Skip to Content

Faith Leaders Denounce Political Violence 2024

For media inquiries: media@faithinpubliclife.org

To Those With the Power to Lead Us Toward Peace:

As faith leaders representing different traditions, we are united in our understanding that our highest spiritual expression is loving our fellow human beings. As leaders who are invested in interrupting violence and working toward a culture of peace, we urge you – and all people in positions of authority – to cease using your power to advance political violence and to instead leverage your influence toward love and liberation. 

Over the last several election cycles in the U.S., we have seen a rise in vitriol against voters, election workers, elected officials, and the public. Political violence – including both electoral violence and identity-based violence – is becoming normalized, even dismissed, by those who are charged with representing our collective interests. 

While the problem of political violence has always been present in the U.S., it has escalated even further in the wake of the events of October 7th, 2023. Hamas’ horrifying attack and hostage-taking on Israeli civilians and the Israeli government’s subsequent war against Hamas which has killed and displaced thousands of Palestinian civilians have contributed to a rise in  Islamophobic and Antisemitic hate crimes (including against children). We have also seen students on college campuses being forcibly removed from peaceful protests and political candidates’ rhetoric becoming increasingly divisive.

This most recent surge of political violence across the country is an extension of the longstanding attempts to suppress voters of color and Indigenous voters, marginalize LGBTQ+ people, criminalize immigrants, and silence women. When political violence is normalized against one group of people, it emboldens violence against others. When courts become sites of harassment, it is then acceptable to take aim at hospitals. When places of worship are targeted, schools become more vulnerable

History teaches us that this polarization can be especially dangerous, and even deadly, during our electoral process. Harassment and intimidation of election workers (80% of whom are women),conspiracy-fueled violence against elected officials and their families, swatting of elected officials and judges across party lines, and attacks on the families of public figures are all on the rise. An “us versus them” mentality has once again taken root inside our communities and neighborhoods, and it is up to all of us – as leaders with elected, appointed, or bestowed authority – to intervene on behalf of the connection we share as children of the Divine. 

This moment requires deliberate action from those in leadership positions to remind us of our values and model how to show up in the world and with one another. 

It is tempting to use power to create perceived order and safety by oppressing others or controlling those with opposing viewpoints. And too many leaders are yielding to that temptation, calling for and exacting violence with the resources and authority they control. Yet our faith traditions agree that we are not called to abuse our power, but to use that power for the betterment of the greater good. In reality, we are called and compelled in difficult times to point toward abundant life, to remember that we are all loved by the Divine, and to reflect that Divine love to one another. We must use our collective leadership to create conditions that allow everyone to thrive and demonstrate the sacredness of each person’s humanity.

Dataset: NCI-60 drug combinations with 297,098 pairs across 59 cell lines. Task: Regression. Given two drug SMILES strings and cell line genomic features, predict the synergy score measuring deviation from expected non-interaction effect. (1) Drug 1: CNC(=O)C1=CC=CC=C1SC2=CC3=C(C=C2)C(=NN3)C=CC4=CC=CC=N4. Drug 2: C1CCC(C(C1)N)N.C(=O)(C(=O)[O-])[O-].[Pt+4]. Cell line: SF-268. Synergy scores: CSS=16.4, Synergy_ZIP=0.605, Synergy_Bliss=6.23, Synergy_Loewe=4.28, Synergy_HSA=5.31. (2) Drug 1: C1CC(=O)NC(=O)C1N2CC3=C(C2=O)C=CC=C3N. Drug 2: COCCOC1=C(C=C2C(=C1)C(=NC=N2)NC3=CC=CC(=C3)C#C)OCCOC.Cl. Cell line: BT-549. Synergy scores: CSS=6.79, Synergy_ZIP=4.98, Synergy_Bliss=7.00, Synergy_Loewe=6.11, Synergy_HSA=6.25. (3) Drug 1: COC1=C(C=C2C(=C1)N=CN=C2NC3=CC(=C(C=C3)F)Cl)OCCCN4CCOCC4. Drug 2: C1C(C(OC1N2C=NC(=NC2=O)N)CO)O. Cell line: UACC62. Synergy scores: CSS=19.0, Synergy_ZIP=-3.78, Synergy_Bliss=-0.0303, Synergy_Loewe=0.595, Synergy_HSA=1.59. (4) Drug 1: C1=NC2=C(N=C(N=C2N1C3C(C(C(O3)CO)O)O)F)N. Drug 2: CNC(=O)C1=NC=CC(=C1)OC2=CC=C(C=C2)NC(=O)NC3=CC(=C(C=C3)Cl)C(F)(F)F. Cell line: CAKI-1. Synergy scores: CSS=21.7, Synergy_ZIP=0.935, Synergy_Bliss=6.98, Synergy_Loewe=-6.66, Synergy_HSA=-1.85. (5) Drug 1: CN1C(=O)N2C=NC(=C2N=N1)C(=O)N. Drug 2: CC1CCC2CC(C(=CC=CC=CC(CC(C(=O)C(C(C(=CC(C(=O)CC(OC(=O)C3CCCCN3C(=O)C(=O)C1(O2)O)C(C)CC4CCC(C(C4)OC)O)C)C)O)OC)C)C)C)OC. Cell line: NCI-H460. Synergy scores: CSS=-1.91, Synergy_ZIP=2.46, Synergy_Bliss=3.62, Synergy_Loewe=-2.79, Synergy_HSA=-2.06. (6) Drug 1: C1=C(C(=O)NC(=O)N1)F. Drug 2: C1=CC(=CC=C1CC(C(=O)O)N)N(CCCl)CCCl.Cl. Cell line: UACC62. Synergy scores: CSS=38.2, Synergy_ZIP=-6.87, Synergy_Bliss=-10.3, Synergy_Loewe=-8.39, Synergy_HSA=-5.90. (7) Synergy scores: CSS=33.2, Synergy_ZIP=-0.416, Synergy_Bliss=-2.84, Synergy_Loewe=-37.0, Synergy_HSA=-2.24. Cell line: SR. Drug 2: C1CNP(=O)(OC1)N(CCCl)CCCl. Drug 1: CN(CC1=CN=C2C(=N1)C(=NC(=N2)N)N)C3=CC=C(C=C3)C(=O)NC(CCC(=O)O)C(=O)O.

We call for a cease to violence, a cease to the abuses of power to control, and a cease to intentional and unintentional rhetoric that escalates division over inclusion. And we invite you into a higher expression of leadership. 

To leaders of educational institutions, we invite you to facilitate dialogue and debate, especially around difficult topics. 

To elected officials, we invite you to promote the core democratic value of freedom to participate in our society. 

To religious and faith leaders, we invite you to exercise the best of our traditions and model the love of the Divine. 

And to those charged with public safety, we invite you to engage in clearer discernment and find ways to broker peaceful resolutions in the midst of complex scenarios. 

Our society grows increasingly complex day by day. Our faith traditions give us not only the values we need to navigate this complexity, but the skills to do so thoughtfully and intentionally. We learn from our foundational texts and the wisdom of our elders that when we are faced with righteous anger, we respond by seeking understanding. When we are faced with trauma and pain, we respond with compassion. When we are faced with violence, we broker peace. And when we confront someone who has harmed us, we call for them to repair what they have broken while extending the grace and mercy that has also been extended to us.

Our faith traditions require us to model a courageous and transformative example of leadership. We invite all those in positions of power to lean into courage with us as we choose a path forward that reflects the image of the Divine in each of us, and all of us. 


Ms. Jeanné Lewis

Rev. Fahed Abuakel

Rev. Dr. Tim Ahrens

Dr. Tarunjit Butalia

Rev. Dan Clark

Bishop Robin Dease

Sister Gemma Doll

Imam Makram El-Amin

Rev. Dr. James Gertmenian

Rev. Raymond Greene

Sr. Carren Herring

Rev. Rebekah McLeod Hutto

Ms. Amelia Kegan

Ms. Abby Levine

Rev. Dr. David Long-Higgins

Rev. Michael-Ray Mathews

Rev. Dr. Amariah McIntosh

Rev. Joel Miller

Dr. John Newman

Imam Horsed Noah

Ms. Mary J. Novak

Rev. Dr. Joe Parramore

Rabbi Jonah Pesner

Rev. Dr. Chris RayAlexander

Rev. Adwoa Rey

Mr. Alejandro Rodriguez

Rev. Dr. Jack Sullivan Jr.

Rev. Adam Taylor

Rev. Tuhina Verma Rasche

Bishop David Wilson

Back to top